The Peanut Butter Falcon Review


I’m standing on the street at midnight on day ten of the South by Southwest Film Festival, working on my third or fourth wind. My flight boards in… five hours. Maybe this screening wasn’t my best idea. But after eavesdropping on some random people claiming that something called “The Peanut Butter Falcon” should be sweeping the Independent Spirits next year, we managed to squeeze in one last showing.

The Peanut Butter Falcon is a mouthful of a name with a pretty clear premise. A Huck Finn-inspired story in which Zak (played by Zack Gottsagen), a young man with Down syndrome, has escaped the nursing home where he lives permanently. He teams up with Tyler (Shia LaBeouf), a fisherman on the run, to head down river, while being pursued by a nursing home employee, Eleanor (Dakota Johnson). Zak is looking to find his favorite wrestler, Tyler is avoiding some complicated history, and they are both adapting to living (even if just for a short period) on the land/water.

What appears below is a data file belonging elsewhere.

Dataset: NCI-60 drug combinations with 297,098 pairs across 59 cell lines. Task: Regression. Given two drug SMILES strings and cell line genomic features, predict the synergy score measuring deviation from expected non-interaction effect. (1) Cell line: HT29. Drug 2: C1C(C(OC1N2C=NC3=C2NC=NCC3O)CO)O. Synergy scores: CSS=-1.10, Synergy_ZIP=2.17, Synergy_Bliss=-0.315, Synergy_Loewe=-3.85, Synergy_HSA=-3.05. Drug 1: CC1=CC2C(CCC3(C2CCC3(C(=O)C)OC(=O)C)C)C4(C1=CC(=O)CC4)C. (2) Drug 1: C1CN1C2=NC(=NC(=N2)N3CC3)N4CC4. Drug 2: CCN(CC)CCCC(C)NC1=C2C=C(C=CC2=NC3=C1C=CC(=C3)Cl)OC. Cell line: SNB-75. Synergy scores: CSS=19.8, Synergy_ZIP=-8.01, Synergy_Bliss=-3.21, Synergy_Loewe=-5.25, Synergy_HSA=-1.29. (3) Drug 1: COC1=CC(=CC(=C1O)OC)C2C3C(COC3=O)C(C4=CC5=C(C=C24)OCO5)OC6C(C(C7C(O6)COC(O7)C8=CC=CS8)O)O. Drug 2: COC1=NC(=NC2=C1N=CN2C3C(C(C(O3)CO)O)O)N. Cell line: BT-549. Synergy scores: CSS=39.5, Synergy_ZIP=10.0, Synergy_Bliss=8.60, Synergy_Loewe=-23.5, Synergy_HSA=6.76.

Beyond that, the plot is pretty straightforward. A variation on a “road trip” movie where you just get to experience two people falling into easy companionship in a challenging environment, navigating everything from angry dock owners to overzealous backyard wrestlers. Despite the relatively uncomplicated plot, there is an almost fairy tale/fable-like aspect to the movie, with very little modern technology and lots of ruminating on the human condition.

It is hard for me to objectively review this film. I grew up in Savannah where it was shot, and I can’t over-emphasize what a nostalgic feeling I get while watching a crappy boat putter through wetlands. In a vacuum, it could be easy to get caught up in the “unbelievable” physical aspects of the movie (I could not be on a raft for days at a time). Still, for me, it is so grounded in its environment and both of the lead performances are truly stellar. There is something special about what Shia LaBeouf has done here.

A few years ago, I would never have imagined being so in the bag for anything LaBeouf. It is such a dialed in, deeply human performance, and this paired with 2016’s American Honey has made me very invested in LaBeouf’s next projects (especially Honey Boy later this year). He is so honest and open and generous, making any scene partner shine while he is the steady presence. A serious front runner for my personal Lead Actor category later in the year.

The Peanut Butter Falcon is a beautiful, funny, and achingly sweet dive into an underexposed community that reflects on the audience in such a natural way. I can’t wait to see it again.